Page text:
Compensation of $52,100.00 awarded to pregnant employee for unlawful termination

On 22 May 2020, the Fair Work Commission (FWC) found (in Liu v Compuworld Pty Ltd [2020] FWC 2569) that, by dismissing their pregnant employee Ms Liu, an unlawful adverse action was taken against her by her employer, Compuworld.

The Case

Ms Liu worked for Compuworld Pty Ltd (Compuworld) for a little over 10 years as a Receptionist/Accounts Support staff on a full-time basis. The family run business generated income from the sale of business equipment.

On 30th November 2018, Ms Liu was terminated by Compuworld for reason of redundancy and she was offered the position of casual employment of which she declined.

The Problem

Ms Liu made allegations that the decision to terminate her was unlawful on the basis of adverse action taken against her. According to the provisions of the Fair Work Act (the Act), she alleged Compuworld dismissed her because of the following reasons:

  1. She exercised her workplace right to seek medical appointments regarding her pregnancy;
  2. She was a pregnant employee and also suffered a physical disability (she had gestational diabetes); and
  3. Compuworld threatened to change her employment status from permanent full time to casual.

Ms Liu raised that she sought to exercise her workplace right of sick leave to attend medical appointments regarding her pregnancy and gestational diabetes. She further stated that the company was aware of her pregnancy and medical condition and the need for maternity leave and other award entitlements.  

The Findings

On 22 May 2020, the Commission found in favour of Ms Liu. They determined that she had workplace rights that she was entitled by law to exercise. The following was deliberated on by the Commission:

  1. Ms Liu exercised the right for paid leave and maternity leave and
  2. She had exercised the right to sick leave for treatment of gestational diabetes and
  3. She had informed her employer on 30th November 2018 of her maternity leave from end of February, early March 2019.

The Commission also determined that no offer of casual employment had been made and that Ms Liu’s dismissal was unlawful after deliberating on the findings of the case regarding unlawful termination. The Commission found that Compuworld did not discharge the onus in proving that they did not take adverse action against Ms Liu.  

The Award

Ms Liu did not seek reinstatement of her employment at Compuworld but opted for compensation. She was awarded $52,100.00 for the following:

  1. Past economic loss
  2. Unpaid superannuation contributions
  3. Commonwealth government paid maternity leave and

The compensation also included $15,000 for non economic losses and damages suffered by Ms Liu.

The Appeal

On 21 August 2020, Compuworld’s appeal to the Full Bench of the Commission was denied. The commission had considered Compuworld’s economic situation however the adverse action of termination was still considered unlawful. The Commission concurred that there was no arguable case that the decision was tainted by legal or factual error. It was also not in the interest of the public to grant permission to appeal.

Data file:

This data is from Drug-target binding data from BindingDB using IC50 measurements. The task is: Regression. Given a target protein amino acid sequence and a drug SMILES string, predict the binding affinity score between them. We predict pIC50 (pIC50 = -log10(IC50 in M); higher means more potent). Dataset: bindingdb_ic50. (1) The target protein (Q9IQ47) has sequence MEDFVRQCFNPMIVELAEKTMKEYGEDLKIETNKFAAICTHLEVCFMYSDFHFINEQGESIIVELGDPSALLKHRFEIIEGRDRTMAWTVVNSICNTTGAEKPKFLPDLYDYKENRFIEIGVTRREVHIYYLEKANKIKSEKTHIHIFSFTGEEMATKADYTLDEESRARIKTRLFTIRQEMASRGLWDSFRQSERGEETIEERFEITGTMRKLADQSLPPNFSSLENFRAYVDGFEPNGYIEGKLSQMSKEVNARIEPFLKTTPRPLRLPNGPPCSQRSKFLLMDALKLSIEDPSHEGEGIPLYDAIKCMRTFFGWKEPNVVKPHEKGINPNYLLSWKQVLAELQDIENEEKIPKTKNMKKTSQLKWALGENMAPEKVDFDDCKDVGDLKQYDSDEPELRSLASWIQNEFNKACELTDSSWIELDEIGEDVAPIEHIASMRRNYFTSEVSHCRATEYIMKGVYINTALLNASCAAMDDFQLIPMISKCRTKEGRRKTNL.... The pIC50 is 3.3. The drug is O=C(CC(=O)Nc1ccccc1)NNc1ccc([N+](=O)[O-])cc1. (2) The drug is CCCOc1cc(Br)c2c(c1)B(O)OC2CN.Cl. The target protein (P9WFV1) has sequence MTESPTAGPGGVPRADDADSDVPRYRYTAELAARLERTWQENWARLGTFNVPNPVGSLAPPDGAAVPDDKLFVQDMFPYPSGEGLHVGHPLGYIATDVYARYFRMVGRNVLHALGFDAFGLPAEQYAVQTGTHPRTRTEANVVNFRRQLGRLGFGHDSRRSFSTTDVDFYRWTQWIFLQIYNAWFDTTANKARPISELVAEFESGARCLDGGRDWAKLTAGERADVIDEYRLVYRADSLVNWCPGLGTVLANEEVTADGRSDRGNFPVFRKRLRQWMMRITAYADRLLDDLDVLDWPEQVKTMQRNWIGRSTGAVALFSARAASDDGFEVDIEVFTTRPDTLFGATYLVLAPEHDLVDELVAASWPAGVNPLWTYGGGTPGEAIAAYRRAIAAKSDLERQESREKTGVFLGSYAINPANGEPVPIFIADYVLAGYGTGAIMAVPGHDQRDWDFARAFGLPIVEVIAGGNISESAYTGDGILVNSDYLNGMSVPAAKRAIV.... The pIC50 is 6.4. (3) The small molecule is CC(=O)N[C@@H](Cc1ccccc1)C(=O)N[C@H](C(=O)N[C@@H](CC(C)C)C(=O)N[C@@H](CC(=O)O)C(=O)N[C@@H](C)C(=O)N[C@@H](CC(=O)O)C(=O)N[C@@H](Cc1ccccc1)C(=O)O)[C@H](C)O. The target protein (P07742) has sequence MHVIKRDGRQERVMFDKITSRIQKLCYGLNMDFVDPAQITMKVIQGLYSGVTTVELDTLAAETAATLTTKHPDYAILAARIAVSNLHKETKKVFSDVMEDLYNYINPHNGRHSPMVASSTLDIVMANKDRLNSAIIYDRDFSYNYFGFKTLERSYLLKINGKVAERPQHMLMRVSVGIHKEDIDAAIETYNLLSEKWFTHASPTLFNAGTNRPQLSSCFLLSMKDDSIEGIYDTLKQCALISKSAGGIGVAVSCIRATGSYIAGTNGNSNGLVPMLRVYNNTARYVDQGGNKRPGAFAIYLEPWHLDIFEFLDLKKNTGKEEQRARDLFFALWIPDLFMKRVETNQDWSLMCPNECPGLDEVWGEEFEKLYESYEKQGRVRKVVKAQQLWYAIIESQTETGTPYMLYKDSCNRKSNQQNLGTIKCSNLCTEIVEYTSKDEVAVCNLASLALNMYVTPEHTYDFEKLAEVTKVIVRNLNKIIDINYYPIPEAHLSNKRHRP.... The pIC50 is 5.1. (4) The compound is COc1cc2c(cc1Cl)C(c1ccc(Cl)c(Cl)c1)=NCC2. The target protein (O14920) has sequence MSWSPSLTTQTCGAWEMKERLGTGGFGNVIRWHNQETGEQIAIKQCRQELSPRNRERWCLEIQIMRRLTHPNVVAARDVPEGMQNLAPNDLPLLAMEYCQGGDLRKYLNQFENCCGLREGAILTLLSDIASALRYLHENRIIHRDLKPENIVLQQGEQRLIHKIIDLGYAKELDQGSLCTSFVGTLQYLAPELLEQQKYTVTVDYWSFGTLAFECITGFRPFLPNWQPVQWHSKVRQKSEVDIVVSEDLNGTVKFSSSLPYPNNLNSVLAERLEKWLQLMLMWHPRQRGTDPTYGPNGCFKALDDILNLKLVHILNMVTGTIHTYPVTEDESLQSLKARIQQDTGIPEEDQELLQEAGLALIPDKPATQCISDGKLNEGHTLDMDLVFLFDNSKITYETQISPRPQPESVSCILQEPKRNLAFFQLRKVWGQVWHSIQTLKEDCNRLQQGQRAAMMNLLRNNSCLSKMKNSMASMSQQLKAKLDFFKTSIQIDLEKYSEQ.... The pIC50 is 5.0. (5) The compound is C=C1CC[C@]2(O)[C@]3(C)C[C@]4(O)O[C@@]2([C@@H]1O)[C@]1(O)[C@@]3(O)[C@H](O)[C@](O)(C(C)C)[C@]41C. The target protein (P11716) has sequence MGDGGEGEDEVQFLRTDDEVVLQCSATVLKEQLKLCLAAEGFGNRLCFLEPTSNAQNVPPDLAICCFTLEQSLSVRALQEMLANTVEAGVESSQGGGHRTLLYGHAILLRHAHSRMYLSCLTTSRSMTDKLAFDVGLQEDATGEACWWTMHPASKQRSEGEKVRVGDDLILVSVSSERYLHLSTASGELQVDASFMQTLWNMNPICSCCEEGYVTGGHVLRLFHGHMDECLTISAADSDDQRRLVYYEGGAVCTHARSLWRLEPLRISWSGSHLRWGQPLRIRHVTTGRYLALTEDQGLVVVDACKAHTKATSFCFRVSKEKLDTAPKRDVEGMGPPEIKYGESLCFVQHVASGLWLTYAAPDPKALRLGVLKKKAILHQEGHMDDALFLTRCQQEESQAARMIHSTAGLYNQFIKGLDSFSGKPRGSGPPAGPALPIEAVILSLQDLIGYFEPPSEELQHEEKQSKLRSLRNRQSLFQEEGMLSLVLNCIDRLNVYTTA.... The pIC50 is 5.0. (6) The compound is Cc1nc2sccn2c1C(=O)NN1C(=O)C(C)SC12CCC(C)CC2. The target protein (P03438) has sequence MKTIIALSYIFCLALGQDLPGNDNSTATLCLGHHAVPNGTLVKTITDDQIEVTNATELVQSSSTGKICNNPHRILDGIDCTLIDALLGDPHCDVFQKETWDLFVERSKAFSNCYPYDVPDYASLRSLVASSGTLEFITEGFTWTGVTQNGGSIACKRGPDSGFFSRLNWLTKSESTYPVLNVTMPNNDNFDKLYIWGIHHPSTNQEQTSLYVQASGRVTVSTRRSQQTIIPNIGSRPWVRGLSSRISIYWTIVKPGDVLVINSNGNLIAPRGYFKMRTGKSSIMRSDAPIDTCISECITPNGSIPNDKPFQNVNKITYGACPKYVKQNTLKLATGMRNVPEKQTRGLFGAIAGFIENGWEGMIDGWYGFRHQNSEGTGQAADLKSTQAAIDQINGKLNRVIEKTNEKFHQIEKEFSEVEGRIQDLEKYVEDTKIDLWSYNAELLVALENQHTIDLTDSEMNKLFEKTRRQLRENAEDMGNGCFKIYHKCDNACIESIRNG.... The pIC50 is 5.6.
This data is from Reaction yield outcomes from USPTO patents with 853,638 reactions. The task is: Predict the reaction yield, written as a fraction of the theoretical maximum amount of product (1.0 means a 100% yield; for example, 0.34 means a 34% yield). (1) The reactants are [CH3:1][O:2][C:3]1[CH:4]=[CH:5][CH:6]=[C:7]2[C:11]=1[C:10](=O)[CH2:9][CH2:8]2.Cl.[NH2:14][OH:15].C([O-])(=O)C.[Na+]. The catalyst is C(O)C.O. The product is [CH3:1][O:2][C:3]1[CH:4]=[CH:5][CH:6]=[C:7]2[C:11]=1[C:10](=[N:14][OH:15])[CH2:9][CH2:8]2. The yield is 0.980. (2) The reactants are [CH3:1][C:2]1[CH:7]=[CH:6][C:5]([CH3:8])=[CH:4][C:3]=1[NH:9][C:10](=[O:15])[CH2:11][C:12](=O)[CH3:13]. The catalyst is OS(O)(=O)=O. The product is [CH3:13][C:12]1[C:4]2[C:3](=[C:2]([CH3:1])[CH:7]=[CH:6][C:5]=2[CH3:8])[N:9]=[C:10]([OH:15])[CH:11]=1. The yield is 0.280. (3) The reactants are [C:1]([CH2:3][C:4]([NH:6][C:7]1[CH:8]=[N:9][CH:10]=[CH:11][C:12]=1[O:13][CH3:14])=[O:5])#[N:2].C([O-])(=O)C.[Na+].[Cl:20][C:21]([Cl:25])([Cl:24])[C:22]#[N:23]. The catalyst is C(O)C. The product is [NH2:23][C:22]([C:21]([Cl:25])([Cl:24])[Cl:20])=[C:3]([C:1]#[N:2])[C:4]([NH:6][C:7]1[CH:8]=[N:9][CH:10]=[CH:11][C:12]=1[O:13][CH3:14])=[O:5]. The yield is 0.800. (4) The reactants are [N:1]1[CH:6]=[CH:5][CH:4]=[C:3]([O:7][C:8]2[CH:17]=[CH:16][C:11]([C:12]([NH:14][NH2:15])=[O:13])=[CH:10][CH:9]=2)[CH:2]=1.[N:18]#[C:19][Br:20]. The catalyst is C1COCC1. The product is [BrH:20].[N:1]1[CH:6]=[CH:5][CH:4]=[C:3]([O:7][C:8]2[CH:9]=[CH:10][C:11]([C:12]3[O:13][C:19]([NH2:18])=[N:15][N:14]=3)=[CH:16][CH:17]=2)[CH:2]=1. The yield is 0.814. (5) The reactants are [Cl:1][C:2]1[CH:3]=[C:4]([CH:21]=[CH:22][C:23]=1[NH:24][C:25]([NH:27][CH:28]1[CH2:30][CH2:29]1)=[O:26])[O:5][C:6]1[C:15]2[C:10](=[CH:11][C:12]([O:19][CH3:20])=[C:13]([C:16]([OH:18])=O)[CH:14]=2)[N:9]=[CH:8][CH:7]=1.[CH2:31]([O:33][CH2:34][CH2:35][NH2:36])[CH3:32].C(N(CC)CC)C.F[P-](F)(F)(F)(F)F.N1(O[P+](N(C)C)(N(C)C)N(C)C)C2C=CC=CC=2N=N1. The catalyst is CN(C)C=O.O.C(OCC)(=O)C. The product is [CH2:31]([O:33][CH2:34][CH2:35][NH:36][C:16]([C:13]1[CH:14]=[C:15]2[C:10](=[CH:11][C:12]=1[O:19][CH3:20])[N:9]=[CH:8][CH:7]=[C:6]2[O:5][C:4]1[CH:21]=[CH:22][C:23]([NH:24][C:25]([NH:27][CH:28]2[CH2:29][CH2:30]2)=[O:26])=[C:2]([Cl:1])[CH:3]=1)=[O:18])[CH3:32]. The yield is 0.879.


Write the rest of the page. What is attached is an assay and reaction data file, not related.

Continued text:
Lessons Learned

Managing employees especially those that are pregnant, have a disability or are vulnerable need to be handled with caution. Employers must be diligent in also dealing with employees that seek to exercise their workplace rights.

There are a number of ways to mitigate the chance of claims against the employer. These are, but are not limited to:

  • Keep employees files updated;
  • Ensure compliance with employment contracts, applicable awards and legislation; and
  • Engage with employees early.

We offer some practical tips below:

Practical Tips for Employees

  • Be mindful of sudden changes to your employment conditions.
  • In situations where a redundancy offer is made with no clear reason seek to be consulted or have an opportunity for redeployment. If none of these options are available, it is advisable to speak to a lawyer.
  • General Rule – If the change in your employment contract is unclear to you – do not sign it.

Practical Tips for Employers

  • Treat employees fairly and follow all due process as per your company policy.
  • Carefully consider your policy in terminating an employee to ensure that due process is followed.
  • Ensure that training and education of your internal policies are regularly delivered.
  • A non-considered approach has the potential to not only end in dispute but can cost a significant amount of money.
  • If you need to change the role or contract of an employee, consult with the employee. If you are uncertain on process or anticipate that changes will be met with hostility, speak to a lawyer.
  • If the company faces financial hardship, seek legal advice as well as financial advice before making decisions relating to your employees.
  • Do not seek to terminate an employee based on vulnerabilities implied or otherwise. It will not only give rise to a general protection application, but it may lead to a discrimination claim as well.

If you have an employment question, call us on (07) 3252 0011 and speak with our client engagement team to set up an appointment today.

Make use of our COVID-19 employment specials here.

Like this article?

Share on facebook
Share on Facebook
Share on twitter
Share on Twitter
Share on linkedin
Share on Linkdin
Share on email
Email it to your friend